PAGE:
Lobbying for Build Back Better
9 July 2020 by Grace Da Costa
The Covid-19 pandemic has affected everyone around the world. It has also laid bare the deep inequalities in our economic system and society, where 'normal' was failing millions.
As with climate breakdown, poor and sidelined people are paying the highest price. Quakers in Britain are acting to ensure that the needs of the worst off are at the heart of recovering from the pandemic.
We have joined a coalition of over 80 organisations to launch Build Back Better, a campaign to do just that.
9 July 2020 by Grace Da Costa
Back in 2011, the annual gathering of British Quakers noted that 'the global economic system is posited on continued expansion and growth, and in its pursuit of growth it is often unjust, violent and destructive.'
Quaker work on economic justice springs from this understanding. The Covid-19 pandemic has brought this understanding into even sharper focus.
As part of the Covid-19 recovery, we have an opportunity to transition to an economic system that has equality, justice and environmental sustainability at its heart.
How we get there is just as important as the end goal. That is why we talk about 'just transition' and why we call for the rights and voices of poor and sidelined people to come first in this transition.
Quakers around Britain are organising local Covid-19 responses through
Build Back Better (offsite link). This campaign brings social movements and mutual aid groups together, and advocates for change at the legislative level.
To create a healthy society and economy, we must:
These are the 5 key principles of the Build Back Better campaign. Quakers in Britain are one of over 80 organisations involved in the campaign, launched in June 2020. Read more about the campaign and how you can take action.
Quakers in Britain have contributed responses to the inquiries and consultations looking at the post-Covid future. These include the Business, Energy and Industrial Strategy Committee's inquiry into 'Post Pandemic Economic Growth' and the Reset inquiry run by the Parliamentary Group on the Green New Deal.
As part of this parliamentary engagement work, we have developed 'Six principles for a green and just recovery'.
The Covid-19 pandemic has shown us how vital, invisible and under-recognised care work is in our society. Nurses, cleaners, parents, carers, and people who keep us – and the places we live – safe, healthy and clean.
Their jobs are vital to a zero-carbon future, and enable all the other work that needs to be done. As we recover from the pandemic we are calling for care jobs to be recognised as green jobs too.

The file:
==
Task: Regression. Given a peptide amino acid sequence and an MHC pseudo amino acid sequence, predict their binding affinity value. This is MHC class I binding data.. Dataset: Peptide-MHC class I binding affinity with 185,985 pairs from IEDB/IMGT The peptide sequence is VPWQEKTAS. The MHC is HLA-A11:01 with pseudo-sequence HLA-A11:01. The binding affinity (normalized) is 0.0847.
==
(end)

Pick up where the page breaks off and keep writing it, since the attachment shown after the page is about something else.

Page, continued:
A green, just transition away from the sickness of the pandemic, and the injustices it has worsened, requires an economy that values people properly.
Alongside many grassroots groups, Quakers have been working towards a new economy for some time. This new economy isn't just an idea: it's already here – in food co-operatives, in repair workshops, in the unpaid help that people give their neighbours.
Many Quakers are involved in practical initiatives that form the basis of a new economy, such as community food growing, renewable energy cooperatives, and sustainable small businesses.
Read about new economy initiatives and find ideas for action in these guides for Quakers:
Quakers see the connections between issues and take a holistic approach to resolving them. At Quakers in Britain, we have been working to build back better in a joined up way. In this short video we outline some of the ways we have been doing this:
How Quakers in Britain are joining the dots to help society build back better from the Covid-19 pandemic.
Between 2014 and 2017 Quakers in Britain commissioned experts in new economic thinking to share their knowledge in a series of seven booklets. Each booklet looks at a different aspect of the economy through a Quaker lens and contains key facts, ideas for action and questions for reflection.
All seven booklets are available to read for free online. When pandemic health restrictions lift, paper copies will be available to order.
Since the launch of these booklets in November 2016, there have been more than 50 active new economy reading groups across Scotland, England and Wales. Anyone can set up a group of their own. Learn more and contact Rebecca Woo firstname.lastname@example.org to be connected to an informal network of some of the reading groups.
Yuan Yang, a Quaker, Beijing correspondent for the Financial Times, and founder of Rethinking Economics, spoke about her Quakerism and new economics in a 2017 episode of the Q:Witness podcast.
The episode features an introduction to Quaker new economy work from Cait Cross, the project manager at the time, and explores how to ensure a favourable reincarnation of the economic system.
12 June 2020 by Olivia Hanks